This past Thursday, the Virginia Disability Commission, on which I serve as a legislative member, held its regular meeting. Key topics under discussion were the Transit Equity and Modernization Study; the executive summary is available for review. We also heard a staff report on a request from community members to ensure that we have people-centered and appropriate language in the Virginia Code; this effort will take legislative action to replace words such as handicap and handicapped with disabled. The Disability History Museum explains how language impacts perceptions and treatment. Finally, the Commission heard the report of the Department of Medical Assistance Services (DMAS) study on the issue of the Personal Maintenance Allowance (PMA) for Waiver Services and on the impacts PMA has on recipients’ ability to work and earn. Each of these reports provide important considerations for legislative actions for the upcoming 2023 Session.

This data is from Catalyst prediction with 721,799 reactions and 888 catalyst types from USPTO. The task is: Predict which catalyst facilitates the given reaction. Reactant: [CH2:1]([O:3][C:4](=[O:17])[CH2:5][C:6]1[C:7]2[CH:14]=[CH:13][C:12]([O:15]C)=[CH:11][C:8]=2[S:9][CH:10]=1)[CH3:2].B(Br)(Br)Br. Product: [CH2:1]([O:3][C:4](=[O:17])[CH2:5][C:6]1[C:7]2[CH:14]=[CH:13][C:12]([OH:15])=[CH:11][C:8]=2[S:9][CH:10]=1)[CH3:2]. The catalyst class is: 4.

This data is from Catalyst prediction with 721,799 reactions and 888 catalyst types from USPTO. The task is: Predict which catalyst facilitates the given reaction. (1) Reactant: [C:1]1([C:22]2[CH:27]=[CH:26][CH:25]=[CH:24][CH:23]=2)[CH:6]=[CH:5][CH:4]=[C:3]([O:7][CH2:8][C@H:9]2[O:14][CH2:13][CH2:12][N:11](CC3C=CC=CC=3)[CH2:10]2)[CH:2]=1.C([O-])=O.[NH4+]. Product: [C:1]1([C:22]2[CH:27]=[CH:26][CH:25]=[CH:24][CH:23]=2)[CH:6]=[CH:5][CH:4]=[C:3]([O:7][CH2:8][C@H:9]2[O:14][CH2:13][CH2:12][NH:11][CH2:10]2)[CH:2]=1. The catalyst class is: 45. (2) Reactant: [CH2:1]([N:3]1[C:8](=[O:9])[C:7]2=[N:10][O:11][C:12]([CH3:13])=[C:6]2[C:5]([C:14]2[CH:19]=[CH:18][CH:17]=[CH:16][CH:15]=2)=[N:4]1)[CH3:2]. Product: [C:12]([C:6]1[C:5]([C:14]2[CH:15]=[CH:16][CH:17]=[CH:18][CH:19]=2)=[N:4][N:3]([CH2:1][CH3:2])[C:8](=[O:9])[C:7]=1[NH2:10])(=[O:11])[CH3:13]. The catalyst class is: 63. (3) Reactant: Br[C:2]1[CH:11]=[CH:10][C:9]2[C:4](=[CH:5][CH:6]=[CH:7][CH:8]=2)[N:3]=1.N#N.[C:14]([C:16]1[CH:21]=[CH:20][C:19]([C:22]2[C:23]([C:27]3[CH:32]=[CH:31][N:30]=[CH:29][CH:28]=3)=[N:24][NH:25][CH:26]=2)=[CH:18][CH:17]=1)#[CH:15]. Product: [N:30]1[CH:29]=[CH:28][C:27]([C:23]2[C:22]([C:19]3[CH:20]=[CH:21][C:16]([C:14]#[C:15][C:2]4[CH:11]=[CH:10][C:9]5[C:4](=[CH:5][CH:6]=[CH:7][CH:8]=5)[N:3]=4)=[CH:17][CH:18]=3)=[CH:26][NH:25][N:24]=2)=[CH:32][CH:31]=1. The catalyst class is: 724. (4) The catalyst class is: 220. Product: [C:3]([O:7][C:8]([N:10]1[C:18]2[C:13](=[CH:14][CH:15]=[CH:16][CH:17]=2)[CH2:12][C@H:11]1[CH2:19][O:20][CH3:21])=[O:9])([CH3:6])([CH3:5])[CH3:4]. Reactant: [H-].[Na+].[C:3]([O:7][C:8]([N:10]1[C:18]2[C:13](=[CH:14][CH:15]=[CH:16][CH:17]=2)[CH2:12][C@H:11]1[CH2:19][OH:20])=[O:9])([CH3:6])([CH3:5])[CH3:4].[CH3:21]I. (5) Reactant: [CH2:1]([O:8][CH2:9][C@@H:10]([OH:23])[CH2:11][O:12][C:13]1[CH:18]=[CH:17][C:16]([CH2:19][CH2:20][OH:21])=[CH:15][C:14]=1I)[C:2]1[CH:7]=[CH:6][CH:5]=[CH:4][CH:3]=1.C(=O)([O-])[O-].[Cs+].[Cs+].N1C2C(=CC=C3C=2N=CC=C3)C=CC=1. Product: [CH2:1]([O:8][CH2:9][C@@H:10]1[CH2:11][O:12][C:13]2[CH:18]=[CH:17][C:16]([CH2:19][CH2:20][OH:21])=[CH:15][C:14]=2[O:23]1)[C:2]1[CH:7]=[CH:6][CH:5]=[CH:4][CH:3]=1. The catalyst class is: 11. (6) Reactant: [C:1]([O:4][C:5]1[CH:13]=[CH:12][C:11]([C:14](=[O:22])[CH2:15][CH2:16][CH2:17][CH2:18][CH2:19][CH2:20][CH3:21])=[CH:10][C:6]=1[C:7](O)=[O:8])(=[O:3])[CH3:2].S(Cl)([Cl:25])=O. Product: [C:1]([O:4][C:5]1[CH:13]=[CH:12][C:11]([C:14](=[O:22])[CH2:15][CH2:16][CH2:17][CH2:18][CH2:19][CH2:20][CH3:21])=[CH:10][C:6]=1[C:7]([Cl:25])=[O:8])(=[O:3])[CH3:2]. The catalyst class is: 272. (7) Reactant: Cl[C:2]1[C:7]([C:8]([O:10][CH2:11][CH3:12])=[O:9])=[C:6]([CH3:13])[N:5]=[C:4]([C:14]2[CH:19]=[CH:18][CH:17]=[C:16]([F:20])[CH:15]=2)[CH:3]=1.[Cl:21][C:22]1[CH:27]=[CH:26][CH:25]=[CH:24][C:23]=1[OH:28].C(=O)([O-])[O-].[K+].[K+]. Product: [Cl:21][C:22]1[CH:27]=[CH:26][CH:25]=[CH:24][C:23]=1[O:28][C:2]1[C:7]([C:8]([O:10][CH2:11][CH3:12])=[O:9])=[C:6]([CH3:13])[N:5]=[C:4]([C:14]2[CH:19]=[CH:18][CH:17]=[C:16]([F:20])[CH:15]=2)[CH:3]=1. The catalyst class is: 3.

Although Election Day is November 8, Virginians can vote now. Here are all of the voting locations across Senate District 10:
In addition to voting in-person, constituents are also able to request an absentee ballot via mail. The deadline to request an absentee ballot is today, Friday, October 28, by 5:00PM. To check voter registration status, request an absentee ballot to vote by mail, and learn more information about upcoming elections, visit Virginia Department of Elections.
On Friday, I was honored to attend a Diwali celebration hosted by Vice President Kamala Harris and Second Gentleman Douglas Emhoff at the Vice President’s residence. Diwali, also known as the Festival of Lights, is a holiday that celebrates the triumph of light over darkness.
On Saturday, I attended an informational event hosted by the Indian American Muslim Council highlighting the continued tensions in India resulting from sectarian and religious extremism. The information provided a good overview of how ongoing concerns impact community members right here in the Commonwealth.
As a Richmond Chapter Board Member for the Virginia Center for Inclusive Communities (VCIC), I was delighted to attend the annual Humanitarian Awards Dinner this past Tuesday. This year’s honorees joined the expanding cohorts of past honorees, and each year’s honorees are remarkable and inspiring figures from throughout the greater Richmond community. The Richmond honorees are highlighted here.
Connecting With My Office
My staff continue to hold meetings with constituents via Zoom or by phone. You can sign up for a meeting with either of my staff members with our easy scheduling app: